16 But be that as it may, I did not burden you. Nevertheless, being crafty, I caught you by cunning! 17 Did I take advantage of you by any of those whom I sent to you? 18 I urged Titus, and sent our brother with him. Did Titus take advantage of you? Did we not walk in the same spirit? Did we not walk in the same steps?
19 Again, do you think that we excuse ourselves to you? We speak before God in Christ. But we do all things, beloved, for your edification.
The Purpose of Parables
10 But when He was alone, those around Him with the twelve asked Him about the parable. 11 And He said to them, “To you it has been given to know the mystery of the kingdom of God; but to those who are outside, all things come in parables, 12 so that
‘Seeing they may see and not perceive,
And hearing they may hear and not understand;
Lest they should turn,
And their sins be forgiven them.’”
The Parable of the Sower Explained
13 And He said to them, “Do you not understand this parable? How then will you understand all the parables? 14 The sower sows the word. 15 And these are the ones by the wayside where the word is sown. When they hear, Satan comes immediately and takes away the word that was sown in their hearts. 16 These likewise are the ones sown on stony ground who, when they hear the word, immediately receive it with gladness; 17 and they have no root in themselves, and so endure only for a time. Afterward, when tribulation or persecution arises for the word’s sake, immediately they stumble. 18 Now these are the ones sown among thorns; they are the ones who hear the word, 19 and the cares of this world, the deceitfulness of riches, and the desires for other things entering in choke the word, and it becomes unfruitful. 20 But these are the ones sown on good ground, those who hear the word, accept it, and bear fruit: some thirtyfold, some sixty, and some a hundred.”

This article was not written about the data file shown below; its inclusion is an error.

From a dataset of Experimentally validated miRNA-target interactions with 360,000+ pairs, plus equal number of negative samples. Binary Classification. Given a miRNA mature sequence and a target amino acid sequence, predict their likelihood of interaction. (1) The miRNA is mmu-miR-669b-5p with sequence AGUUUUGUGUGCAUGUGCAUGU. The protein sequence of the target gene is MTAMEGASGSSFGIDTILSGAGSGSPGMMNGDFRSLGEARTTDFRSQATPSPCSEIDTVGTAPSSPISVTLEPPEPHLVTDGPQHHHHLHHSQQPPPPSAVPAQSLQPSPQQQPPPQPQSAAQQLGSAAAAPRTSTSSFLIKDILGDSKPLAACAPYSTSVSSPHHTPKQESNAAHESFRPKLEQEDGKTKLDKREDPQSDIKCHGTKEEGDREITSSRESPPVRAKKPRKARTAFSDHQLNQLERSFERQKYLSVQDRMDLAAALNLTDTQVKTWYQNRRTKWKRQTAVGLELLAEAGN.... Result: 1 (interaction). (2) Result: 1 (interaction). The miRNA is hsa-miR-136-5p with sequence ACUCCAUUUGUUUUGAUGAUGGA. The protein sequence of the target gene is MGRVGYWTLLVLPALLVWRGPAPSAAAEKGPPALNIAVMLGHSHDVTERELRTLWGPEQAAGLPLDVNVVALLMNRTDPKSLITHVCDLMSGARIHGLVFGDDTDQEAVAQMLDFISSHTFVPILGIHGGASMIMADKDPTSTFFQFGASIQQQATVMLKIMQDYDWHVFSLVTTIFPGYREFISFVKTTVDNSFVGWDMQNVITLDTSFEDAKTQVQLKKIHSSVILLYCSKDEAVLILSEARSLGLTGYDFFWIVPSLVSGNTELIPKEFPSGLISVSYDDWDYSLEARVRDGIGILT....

Light Under a Basket
21 Also He said to them, “Is a lamp brought to be put under a basket or under a bed? Is it not to be set on a lampstand? 22 For there is nothing hidden which will not be revealed, nor has anything been kept secret but that it should come to light. 23 If anyone has ears to hear, let him hear.”